Cx26 knockout predisposes the mammary gland to primary mammary tumors in a DMBA-induced mouse model of breast cancer
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Michael K.G. Stewart1, John F. Bechberger2, Ian Welch4, Christian C. Naus2 and Dale W. Laird1,3
1 Department of Physiology and Pharmacology, University of Western Ontario, London, Ontario, Canada
2 Department of Cellular and Physiological Sciences, University of British Columbia, Vancouver, British Columbia, Canada
3 Department of Anatomy and Cell Biology, University of Western Ontario, London, Ontario, Canada
4 Animal Care and Veterinary Services, University of Western Ontario, London, Ontario, Canada
Dale W. Laird, email:
Keywords: connexin26, mammary gland, breast cancer, DMBA
Received: May 22, 2015 Accepted: September 17, 2015 Published: October 02, 2015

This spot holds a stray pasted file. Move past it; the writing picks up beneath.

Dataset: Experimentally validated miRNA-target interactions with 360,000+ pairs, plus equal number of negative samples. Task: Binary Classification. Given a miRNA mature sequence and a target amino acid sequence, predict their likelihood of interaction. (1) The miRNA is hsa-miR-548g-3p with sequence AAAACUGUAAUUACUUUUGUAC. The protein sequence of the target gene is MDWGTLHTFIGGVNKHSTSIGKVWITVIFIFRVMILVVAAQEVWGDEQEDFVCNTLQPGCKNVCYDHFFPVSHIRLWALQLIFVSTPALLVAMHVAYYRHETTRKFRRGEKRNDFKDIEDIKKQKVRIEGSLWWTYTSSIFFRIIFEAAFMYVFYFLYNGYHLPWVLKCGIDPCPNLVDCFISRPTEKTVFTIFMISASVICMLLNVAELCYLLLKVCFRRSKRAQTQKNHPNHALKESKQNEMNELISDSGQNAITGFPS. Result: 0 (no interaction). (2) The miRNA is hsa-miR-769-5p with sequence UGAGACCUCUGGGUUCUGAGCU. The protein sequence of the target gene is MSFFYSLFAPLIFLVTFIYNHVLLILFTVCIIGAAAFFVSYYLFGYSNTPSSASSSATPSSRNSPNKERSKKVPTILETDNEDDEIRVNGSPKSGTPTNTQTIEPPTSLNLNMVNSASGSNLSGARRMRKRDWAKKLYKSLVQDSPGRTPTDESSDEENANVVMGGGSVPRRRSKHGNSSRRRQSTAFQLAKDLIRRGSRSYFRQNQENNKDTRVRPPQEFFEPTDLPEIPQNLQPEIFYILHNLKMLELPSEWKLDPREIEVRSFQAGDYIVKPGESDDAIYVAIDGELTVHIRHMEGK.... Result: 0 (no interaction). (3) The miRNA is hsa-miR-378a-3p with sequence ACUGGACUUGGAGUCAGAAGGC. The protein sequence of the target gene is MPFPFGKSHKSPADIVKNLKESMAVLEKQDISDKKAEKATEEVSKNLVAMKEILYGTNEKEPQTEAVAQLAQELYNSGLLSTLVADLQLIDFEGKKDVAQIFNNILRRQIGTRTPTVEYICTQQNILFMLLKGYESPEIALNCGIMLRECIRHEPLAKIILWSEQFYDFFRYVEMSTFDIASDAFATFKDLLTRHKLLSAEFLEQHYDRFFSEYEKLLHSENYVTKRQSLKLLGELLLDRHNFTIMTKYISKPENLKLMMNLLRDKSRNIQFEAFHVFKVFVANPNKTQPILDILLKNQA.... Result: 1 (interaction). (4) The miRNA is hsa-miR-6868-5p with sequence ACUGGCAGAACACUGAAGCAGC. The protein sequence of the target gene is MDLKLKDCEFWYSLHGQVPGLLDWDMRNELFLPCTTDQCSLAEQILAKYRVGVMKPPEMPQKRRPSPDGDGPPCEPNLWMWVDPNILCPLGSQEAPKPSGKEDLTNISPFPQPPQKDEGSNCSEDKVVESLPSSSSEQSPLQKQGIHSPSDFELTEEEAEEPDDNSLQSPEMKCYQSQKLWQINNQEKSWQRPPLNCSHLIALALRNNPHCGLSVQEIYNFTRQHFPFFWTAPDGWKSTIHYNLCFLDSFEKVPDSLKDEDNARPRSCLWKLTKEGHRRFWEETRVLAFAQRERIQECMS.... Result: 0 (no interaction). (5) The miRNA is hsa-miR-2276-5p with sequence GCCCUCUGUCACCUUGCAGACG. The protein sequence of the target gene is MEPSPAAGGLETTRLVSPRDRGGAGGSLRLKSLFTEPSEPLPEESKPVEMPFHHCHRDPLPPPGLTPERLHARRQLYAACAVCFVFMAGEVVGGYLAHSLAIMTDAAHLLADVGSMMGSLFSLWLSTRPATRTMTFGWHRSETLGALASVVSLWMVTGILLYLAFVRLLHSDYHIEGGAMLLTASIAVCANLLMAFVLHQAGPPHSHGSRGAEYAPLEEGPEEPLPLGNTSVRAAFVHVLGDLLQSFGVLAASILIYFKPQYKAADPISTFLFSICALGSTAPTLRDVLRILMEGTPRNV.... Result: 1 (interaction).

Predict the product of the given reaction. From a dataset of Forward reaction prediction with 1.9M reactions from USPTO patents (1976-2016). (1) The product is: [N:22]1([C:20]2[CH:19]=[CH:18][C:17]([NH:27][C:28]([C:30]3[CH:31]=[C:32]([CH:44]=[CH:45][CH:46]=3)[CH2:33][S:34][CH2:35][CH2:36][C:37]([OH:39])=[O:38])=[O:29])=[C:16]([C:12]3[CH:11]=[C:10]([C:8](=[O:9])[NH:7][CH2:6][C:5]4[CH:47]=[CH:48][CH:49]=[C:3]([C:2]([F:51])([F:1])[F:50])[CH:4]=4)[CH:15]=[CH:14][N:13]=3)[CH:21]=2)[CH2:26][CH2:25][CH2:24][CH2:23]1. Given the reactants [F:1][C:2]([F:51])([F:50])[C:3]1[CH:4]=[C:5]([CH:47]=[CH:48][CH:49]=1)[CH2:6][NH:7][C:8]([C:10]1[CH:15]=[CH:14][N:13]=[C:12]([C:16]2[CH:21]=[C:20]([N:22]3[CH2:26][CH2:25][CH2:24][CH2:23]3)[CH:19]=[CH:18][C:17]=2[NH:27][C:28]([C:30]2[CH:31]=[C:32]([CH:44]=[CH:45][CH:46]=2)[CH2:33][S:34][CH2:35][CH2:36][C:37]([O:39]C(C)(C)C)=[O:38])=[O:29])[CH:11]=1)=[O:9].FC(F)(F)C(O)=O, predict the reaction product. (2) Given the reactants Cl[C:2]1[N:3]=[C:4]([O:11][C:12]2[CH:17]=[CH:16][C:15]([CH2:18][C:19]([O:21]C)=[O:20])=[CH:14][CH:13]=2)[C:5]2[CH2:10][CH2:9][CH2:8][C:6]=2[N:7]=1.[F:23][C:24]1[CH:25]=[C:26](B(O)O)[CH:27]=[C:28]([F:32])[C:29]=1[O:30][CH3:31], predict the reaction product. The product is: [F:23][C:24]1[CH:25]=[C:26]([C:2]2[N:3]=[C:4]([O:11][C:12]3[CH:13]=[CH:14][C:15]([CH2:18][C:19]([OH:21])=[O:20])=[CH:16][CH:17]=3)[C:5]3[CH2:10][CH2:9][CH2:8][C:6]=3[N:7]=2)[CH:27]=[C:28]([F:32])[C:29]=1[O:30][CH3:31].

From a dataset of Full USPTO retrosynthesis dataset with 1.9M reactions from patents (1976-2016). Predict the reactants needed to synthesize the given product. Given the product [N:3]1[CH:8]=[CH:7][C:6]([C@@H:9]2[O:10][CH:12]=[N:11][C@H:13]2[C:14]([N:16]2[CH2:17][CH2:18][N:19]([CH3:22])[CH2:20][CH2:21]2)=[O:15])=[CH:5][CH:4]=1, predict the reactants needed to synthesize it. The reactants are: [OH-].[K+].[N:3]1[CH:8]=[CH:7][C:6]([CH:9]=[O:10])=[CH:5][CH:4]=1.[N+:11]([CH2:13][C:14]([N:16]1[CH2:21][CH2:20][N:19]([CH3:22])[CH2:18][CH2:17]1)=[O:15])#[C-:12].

Down-regulation of the gap junction protein connexin26 (Cx26) is an early event following breast cancer onset and has led to Cx26 being classically described as a tumor suppressor. Interestingly, mutations in theCx26 gene (GJB2) reduce or ablate Cx26 gap junction channel function and are the most common cause of genetic deafness. It is unknown if patients with loss-of-function GJB2 mutations have a greater susceptibility to breast tumorigenesis or aggressive breast cancer progression. To investigate these possibilities, 7, 12-dimethylbenz[α]anthracene (DMBA)-induced tumor development was evaluated in BLG-Cre; Cx26fl/fl mice expressing Cre under the β-Lactoglobulin promoter (Cre+) compared to Cx26fl/fl controlmice (Cre-) following pituitary isograft driven Cx26 knockout. A significantly increased number of DMBA-treated Cre+ mice developed primary mammary tumors, as well as developed multiple tumors, compared to Cre- mice. Primary tumors of Cre+ mice were of multiple histological subtypes and had similar palpable tumour onset and growth rate compared to tumors from Cre- mice. Lungs were evaluated for evidence of metastases revealing a similar percentage of lung metastases in Cre+ and Cre- mice. Together, our results suggest that loss of Cx26 predisposes the mammary gland to chemically induced mammary tumour formation which may have important implications to patients with GJB2 mutations.
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